Senator Sherwin Gatchalian on Saturday, June 5, called on the Senate to exercise its oversight function and look into the Bureau of Internal Revenue’s (BIR) regulation seeking to increase the tax rate of private schools.
The chairman of the Senate basic education committee made the appeal as he joined his colleagues in slamming the BIR’s issuance of its Revenue Regulation (RR) 5-2021, which would raise the tax of proprietary educational institutions from 10 percent to 25 percent.
“At a time when private schools are struggling to stay afloat amid the COVID-19 pandemic, the imposition of a 25 percent corporate income tax is not only ill-timed and insensitive. It goes counter to the intention of Republic Act 11534 or the Corporate Recovery and Tax Incentives for Enterprises Act (CREATE) Law, which sought to reduce proprietary educational institutions’ income tax rate to one percent in the next three years,” Gatchalian said in a statement.
Senators said BIR made an “erroneous” interpretation of the CREATE Law to impose, thru the RR 5-2021, a condition that a proprietary educational institution should be non-profit before it can avail of the reduced rate.
“This should prompt the Senate to exercise its oversight powers because private schools will now have to pay higher instead of lower rates,” Gatchalian said.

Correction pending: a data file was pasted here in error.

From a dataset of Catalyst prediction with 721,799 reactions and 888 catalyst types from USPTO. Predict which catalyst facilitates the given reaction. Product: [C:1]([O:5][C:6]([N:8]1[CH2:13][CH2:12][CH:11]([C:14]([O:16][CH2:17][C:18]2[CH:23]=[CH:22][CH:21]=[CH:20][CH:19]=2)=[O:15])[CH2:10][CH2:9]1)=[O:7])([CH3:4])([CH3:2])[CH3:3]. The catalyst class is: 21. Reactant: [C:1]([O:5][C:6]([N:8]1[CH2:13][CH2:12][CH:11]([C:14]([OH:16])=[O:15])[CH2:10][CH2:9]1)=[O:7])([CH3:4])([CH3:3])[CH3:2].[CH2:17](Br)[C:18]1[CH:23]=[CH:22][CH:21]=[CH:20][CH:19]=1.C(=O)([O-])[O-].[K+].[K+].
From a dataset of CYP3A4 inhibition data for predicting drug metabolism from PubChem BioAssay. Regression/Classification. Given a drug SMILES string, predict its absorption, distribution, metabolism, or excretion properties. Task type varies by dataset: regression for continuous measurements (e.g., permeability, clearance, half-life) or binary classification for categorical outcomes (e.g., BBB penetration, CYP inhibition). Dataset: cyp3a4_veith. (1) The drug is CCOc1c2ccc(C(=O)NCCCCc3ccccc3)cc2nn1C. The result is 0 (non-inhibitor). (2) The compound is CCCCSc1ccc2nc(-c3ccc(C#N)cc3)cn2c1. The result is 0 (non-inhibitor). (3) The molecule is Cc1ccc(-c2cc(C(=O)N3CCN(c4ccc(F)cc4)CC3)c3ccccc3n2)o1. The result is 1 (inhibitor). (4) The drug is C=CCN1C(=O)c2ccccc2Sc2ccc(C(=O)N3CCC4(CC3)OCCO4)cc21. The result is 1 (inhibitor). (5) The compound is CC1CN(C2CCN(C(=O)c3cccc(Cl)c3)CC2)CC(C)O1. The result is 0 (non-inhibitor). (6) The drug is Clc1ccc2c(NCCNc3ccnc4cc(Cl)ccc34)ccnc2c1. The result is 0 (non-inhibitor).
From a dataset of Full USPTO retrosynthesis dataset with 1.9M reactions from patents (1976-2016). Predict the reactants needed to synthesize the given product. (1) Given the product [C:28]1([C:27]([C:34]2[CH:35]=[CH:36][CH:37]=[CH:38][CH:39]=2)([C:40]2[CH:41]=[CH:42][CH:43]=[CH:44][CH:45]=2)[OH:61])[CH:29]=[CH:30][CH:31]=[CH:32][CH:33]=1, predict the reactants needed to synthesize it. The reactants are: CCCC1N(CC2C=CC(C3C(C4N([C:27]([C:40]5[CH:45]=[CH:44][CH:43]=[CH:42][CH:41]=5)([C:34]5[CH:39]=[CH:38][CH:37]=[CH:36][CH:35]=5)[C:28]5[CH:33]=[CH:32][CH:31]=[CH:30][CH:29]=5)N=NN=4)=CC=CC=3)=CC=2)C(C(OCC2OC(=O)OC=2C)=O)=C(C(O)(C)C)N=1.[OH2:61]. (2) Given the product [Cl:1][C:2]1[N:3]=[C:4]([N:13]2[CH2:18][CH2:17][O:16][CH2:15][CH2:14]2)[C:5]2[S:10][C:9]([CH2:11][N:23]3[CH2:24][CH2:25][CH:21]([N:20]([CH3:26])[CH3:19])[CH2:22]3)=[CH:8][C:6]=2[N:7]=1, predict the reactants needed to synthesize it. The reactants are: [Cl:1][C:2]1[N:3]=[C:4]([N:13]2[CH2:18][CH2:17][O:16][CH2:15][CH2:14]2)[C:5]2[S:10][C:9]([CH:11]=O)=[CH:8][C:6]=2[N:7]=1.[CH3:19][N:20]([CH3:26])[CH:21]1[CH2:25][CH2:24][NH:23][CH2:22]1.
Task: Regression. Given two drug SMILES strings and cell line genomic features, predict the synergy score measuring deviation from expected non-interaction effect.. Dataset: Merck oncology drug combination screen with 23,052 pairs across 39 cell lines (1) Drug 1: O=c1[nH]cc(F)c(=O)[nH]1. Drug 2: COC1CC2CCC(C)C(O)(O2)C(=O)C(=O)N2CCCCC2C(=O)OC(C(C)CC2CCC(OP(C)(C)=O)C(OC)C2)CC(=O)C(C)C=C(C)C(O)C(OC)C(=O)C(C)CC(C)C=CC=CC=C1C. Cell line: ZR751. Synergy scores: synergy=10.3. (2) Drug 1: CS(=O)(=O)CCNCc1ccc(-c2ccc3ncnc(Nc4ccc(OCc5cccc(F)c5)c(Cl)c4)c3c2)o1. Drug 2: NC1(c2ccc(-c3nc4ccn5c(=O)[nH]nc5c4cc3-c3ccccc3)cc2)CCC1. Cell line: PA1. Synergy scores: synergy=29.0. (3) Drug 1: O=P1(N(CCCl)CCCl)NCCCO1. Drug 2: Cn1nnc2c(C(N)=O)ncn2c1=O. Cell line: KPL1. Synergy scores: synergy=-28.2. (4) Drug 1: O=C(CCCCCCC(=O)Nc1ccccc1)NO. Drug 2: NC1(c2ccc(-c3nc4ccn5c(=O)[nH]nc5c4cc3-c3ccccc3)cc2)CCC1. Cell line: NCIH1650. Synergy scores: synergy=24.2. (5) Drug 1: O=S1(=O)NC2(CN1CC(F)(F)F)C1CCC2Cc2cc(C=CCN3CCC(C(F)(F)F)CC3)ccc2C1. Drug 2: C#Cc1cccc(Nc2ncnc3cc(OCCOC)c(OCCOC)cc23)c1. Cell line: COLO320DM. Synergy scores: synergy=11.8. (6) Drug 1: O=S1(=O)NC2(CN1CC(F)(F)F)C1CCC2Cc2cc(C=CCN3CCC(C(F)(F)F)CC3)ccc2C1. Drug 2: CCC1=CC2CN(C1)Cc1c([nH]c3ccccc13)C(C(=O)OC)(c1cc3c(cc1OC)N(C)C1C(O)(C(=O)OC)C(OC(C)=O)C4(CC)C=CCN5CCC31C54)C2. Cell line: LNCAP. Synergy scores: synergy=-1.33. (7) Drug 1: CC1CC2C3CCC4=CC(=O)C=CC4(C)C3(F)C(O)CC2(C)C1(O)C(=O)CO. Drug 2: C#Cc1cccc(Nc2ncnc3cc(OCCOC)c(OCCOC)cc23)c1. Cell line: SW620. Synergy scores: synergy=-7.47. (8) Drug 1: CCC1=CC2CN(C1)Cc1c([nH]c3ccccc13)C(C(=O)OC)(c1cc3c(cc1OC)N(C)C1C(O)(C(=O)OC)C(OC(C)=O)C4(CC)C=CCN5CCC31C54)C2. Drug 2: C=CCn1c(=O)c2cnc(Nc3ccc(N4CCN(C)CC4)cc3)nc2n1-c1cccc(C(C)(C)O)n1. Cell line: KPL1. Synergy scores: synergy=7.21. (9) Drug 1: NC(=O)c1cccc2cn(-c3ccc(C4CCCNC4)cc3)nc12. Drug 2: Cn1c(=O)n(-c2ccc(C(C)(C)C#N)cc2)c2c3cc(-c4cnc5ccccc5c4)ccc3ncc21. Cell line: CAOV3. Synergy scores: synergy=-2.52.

He said he would also propose further amendments to the National Internal Revenue Code (NIRC), to protect private schools from the potential consequences of such policy, especially during the pandemic. Senator Juan Edgardo “Sonny” Angara earlier filed a bill on the matter.
“Tulong, hindi dagdag na pasanin ang kailangan ng ating mga pribadong paaralan sa panahon ng krisis na kinakaharap natin (Our private schools need assistance, not addition burden, at a time of crisis),” Gatchalian pointed out.
He noted that in the March 2021 Labor Force Survey by the Philippine Statistics Authority, the education sub-industry reported the largest decrease in the number of employed persons at 248,000.
Groups of educational institutions, as well as lawmakers, have asked the government to revoke the RR 5-2021.